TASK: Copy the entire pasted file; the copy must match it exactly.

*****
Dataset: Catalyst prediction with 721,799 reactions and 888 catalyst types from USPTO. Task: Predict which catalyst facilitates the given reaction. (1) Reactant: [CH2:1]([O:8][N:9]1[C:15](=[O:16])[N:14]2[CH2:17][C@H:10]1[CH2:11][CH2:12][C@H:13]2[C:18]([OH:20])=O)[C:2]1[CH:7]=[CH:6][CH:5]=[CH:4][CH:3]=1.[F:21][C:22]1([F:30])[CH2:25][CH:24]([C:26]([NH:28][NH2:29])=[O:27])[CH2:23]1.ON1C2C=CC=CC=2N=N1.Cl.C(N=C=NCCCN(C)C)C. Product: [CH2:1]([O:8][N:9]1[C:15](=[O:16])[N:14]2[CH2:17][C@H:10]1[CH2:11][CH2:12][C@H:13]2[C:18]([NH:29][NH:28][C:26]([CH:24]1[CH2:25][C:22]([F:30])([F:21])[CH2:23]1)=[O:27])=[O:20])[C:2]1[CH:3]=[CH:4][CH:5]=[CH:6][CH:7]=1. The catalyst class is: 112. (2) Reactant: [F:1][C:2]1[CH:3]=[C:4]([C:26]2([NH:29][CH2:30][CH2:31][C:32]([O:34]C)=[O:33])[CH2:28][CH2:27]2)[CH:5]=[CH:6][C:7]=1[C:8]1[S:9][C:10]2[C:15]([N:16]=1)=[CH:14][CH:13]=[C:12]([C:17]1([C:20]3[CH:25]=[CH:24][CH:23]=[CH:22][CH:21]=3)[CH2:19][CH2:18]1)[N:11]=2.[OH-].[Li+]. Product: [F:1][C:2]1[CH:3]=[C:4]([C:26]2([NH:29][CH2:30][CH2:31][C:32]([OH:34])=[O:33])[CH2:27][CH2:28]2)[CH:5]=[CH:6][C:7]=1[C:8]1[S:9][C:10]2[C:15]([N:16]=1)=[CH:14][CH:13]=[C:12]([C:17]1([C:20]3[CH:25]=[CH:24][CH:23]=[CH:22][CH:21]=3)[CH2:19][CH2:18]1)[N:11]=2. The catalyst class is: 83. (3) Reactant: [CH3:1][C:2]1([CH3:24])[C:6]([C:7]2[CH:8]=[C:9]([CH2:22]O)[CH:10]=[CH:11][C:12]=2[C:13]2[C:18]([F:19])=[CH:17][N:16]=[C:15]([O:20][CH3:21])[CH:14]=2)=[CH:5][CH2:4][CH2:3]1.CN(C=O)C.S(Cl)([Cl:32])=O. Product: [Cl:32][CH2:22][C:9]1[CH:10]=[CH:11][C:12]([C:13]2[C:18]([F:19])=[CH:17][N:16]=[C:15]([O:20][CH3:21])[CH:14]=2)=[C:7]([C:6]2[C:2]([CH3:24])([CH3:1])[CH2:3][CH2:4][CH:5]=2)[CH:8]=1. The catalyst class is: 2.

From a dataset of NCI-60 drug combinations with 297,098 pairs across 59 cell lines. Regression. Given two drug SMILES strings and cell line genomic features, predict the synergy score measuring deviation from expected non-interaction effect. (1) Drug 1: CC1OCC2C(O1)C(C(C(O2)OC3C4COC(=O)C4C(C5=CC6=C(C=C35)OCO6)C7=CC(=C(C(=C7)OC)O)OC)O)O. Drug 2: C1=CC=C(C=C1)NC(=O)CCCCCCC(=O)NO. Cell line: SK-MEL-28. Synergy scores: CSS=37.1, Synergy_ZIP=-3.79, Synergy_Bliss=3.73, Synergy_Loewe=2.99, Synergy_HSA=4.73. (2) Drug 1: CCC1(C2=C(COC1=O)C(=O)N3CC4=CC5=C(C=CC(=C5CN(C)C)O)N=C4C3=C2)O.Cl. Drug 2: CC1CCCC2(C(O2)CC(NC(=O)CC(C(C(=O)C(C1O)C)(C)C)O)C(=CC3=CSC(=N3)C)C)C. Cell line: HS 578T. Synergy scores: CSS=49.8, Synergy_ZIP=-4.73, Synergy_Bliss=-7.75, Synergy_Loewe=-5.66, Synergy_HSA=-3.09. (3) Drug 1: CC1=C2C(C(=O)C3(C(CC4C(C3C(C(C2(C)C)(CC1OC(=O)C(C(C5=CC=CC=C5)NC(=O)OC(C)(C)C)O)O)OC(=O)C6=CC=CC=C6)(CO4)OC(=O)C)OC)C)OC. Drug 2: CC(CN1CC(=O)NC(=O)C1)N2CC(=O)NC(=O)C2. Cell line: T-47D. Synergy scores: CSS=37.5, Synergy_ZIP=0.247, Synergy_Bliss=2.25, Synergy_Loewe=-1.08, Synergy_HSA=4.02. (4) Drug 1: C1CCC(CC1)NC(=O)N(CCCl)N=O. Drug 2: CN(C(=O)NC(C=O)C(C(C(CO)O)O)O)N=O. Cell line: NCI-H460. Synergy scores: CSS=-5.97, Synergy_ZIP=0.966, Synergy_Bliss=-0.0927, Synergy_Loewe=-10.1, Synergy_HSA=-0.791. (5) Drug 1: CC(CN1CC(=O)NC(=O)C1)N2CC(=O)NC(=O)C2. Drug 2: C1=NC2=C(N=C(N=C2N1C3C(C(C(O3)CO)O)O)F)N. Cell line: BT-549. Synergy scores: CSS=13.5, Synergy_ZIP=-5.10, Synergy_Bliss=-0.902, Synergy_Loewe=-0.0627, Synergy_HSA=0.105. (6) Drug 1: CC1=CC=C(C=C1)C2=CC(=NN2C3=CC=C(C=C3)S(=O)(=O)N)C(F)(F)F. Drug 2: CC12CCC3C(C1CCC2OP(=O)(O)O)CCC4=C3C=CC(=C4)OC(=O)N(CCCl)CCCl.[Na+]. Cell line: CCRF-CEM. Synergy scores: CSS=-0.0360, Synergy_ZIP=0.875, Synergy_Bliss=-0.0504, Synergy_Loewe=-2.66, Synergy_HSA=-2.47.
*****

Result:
Dataset: Catalyst prediction with 721,799 reactions and 888 catalyst types from USPTO. Task: Predict which catalyst facilitates the given reaction. (1) Reactant: [CH2:1]([O:8][N:9]1[C:15](=[O:16])[N:14]2[CH2:17][C@H:10]1[CH2:11][CH2:12][C@H:13]2[C:18]([OH:20])=O)[C:2]1[CH:7]=[CH:6][CH:5]=[CH:4][CH:3]=1.[F:21][C:22]1([F:30])[CH2:25][CH:24]([C:26]([NH:28][NH2:29])=[O:27])[CH2:23]1.ON1C2C=CC=CC=2N=N1.Cl.C(N=C=NCCCN(C)C)C. Product: [CH2:1]([O:8][N:9]1[C:15](=[O:16])[N:14]2[CH2:17][C@H:10]1[CH2:11][CH2:12][C@H:13]2[C:18]([NH:29][NH:28][C:26]([CH:24]1[CH2:25][C:22]([F:30])([F:21])[CH2:23]1)=[O:27])=[O:20])[C:2]1[CH:3]=[CH:4][CH:5]=[CH:6][CH:7]=1. The catalyst class is: 112. (2) Reactant: [F:1][C:2]1[CH:3]=[C:4]([C:26]2([NH:29][CH2:30][CH2:31][C:32]([O:34]C)=[O:33])[CH2:28][CH2:27]2)[CH:5]=[CH:6][C:7]=1[C:8]1[S:9][C:10]2[C:15]([N:16]=1)=[CH:14][CH:13]=[C:12]([C:17]1([C:20]3[CH:25]=[CH:24][CH:23]=[CH:22][CH:21]=3)[CH2:19][CH2:18]1)[N:11]=2.[OH-].[Li+]. Product: [F:1][C:2]1[CH:3]=[C:4]([C:26]2([NH:29][CH2:30][CH2:31][C:32]([OH:34])=[O:33])[CH2:27][CH2:28]2)[CH:5]=[CH:6][C:7]=1[C:8]1[S:9][C:10]2[C:15]([N:16]=1)=[CH:14][CH:13]=[C:12]([C:17]1([C:20]3[CH:25]=[CH:24][CH:23]=[CH:22][CH:21]=3)[CH2:19][CH2:18]1)[N:11]=2. The catalyst class is: 83. (3) Reactant: [CH3:1][C:2]1([CH3:24])[C:6]([C:7]2[CH:8]=[C:9]([CH2:22]O)[CH:10]=[CH:11][C:12]=2[C:13]2[C:18]([F:19])=[CH:17][N:16]=[C:15]([O:20][CH3:21])[CH:14]=2)=[CH:5][CH2:4][CH2:3]1.CN(C=O)C.S(Cl)([Cl:32])=O. Product: [Cl:32][CH2:22][C:9]1[CH:10]=[CH:11][C:12]([C:13]2[C:18]([F:19])=[CH:17][N:16]=[C:15]([O:20][CH3:21])[CH:14]=2)=[C:7]([C:6]2[C:2]([CH3:24])([CH3:1])[CH2:3][CH2:4][CH:5]=2)[CH:8]=1. The catalyst class is: 2.

From a dataset of NCI-60 drug combinations with 297,098 pairs across 59 cell lines. Regression. Given two drug SMILES strings and cell line genomic features, predict the synergy score measuring deviation from expected non-interaction effect. (1) Drug 1: CC1OCC2C(O1)C(C(C(O2)OC3C4COC(=O)C4C(C5=CC6=C(C=C35)OCO6)C7=CC(=C(C(=C7)OC)O)OC)O)O. Drug 2: C1=CC=C(C=C1)NC(=O)CCCCCCC(=O)NO. Cell line: SK-MEL-28. Synergy scores: CSS=37.1, Synergy_ZIP=-3.79, Synergy_Bliss=3.73, Synergy_Loewe=2.99, Synergy_HSA=4.73. (2) Drug 1: CCC1(C2=C(COC1=O)C(=O)N3CC4=CC5=C(C=CC(=C5CN(C)C)O)N=C4C3=C2)O.Cl. Drug 2: CC1CCCC2(C(O2)CC(NC(=O)CC(C(C(=O)C(C1O)C)(C)C)O)C(=CC3=CSC(=N3)C)C)C. Cell line: HS 578T. Synergy scores: CSS=49.8, Synergy_ZIP=-4.73, Synergy_Bliss=-7.75, Synergy_Loewe=-5.66, Synergy_HSA=-3.09. (3) Drug 1: CC1=C2C(C(=O)C3(C(CC4C(C3C(C(C2(C)C)(CC1OC(=O)C(C(C5=CC=CC=C5)NC(=O)OC(C)(C)C)O)O)OC(=O)C6=CC=CC=C6)(CO4)OC(=O)C)OC)C)OC. Drug 2: CC(CN1CC(=O)NC(=O)C1)N2CC(=O)NC(=O)C2. Cell line: T-47D. Synergy scores: CSS=37.5, Synergy_ZIP=0.247, Synergy_Bliss=2.25, Synergy_Loewe=-1.08, Synergy_HSA=4.02. (4) Drug 1: C1CCC(CC1)NC(=O)N(CCCl)N=O. Drug 2: CN(C(=O)NC(C=O)C(C(C(CO)O)O)O)N=O. Cell line: NCI-H460. Synergy scores: CSS=-5.97, Synergy_ZIP=0.966, Synergy_Bliss=-0.0927, Synergy_Loewe=-10.1, Synergy_HSA=-0.791. (5) Drug 1: CC(CN1CC(=O)NC(=O)C1)N2CC(=O)NC(=O)C2. Drug 2: C1=NC2=C(N=C(N=C2N1C3C(C(C(O3)CO)O)O)F)N. Cell line: BT-549. Synergy scores: CSS=13.5, Synergy_ZIP=-5.10, Synergy_Bliss=-0.902, Synergy_Loewe=-0.0627, Synergy_HSA=0.105. (6) Drug 1: CC1=CC=C(C=C1)C2=CC(=NN2C3=CC=C(C=C3)S(=O)(=O)N)C(F)(F)F. Drug 2: CC12CCC3C(C1CCC2OP(=O)(O)O)CCC4=C3C=CC(=C4)OC(=O)N(CCCl)CCCl.[Na+]. Cell line: CCRF-CEM. Synergy scores: CSS=-0.0360, Synergy_ZIP=0.875, Synergy_Bliss=-0.0504, Synergy_Loewe=-2.66, Synergy_HSA=-2.47.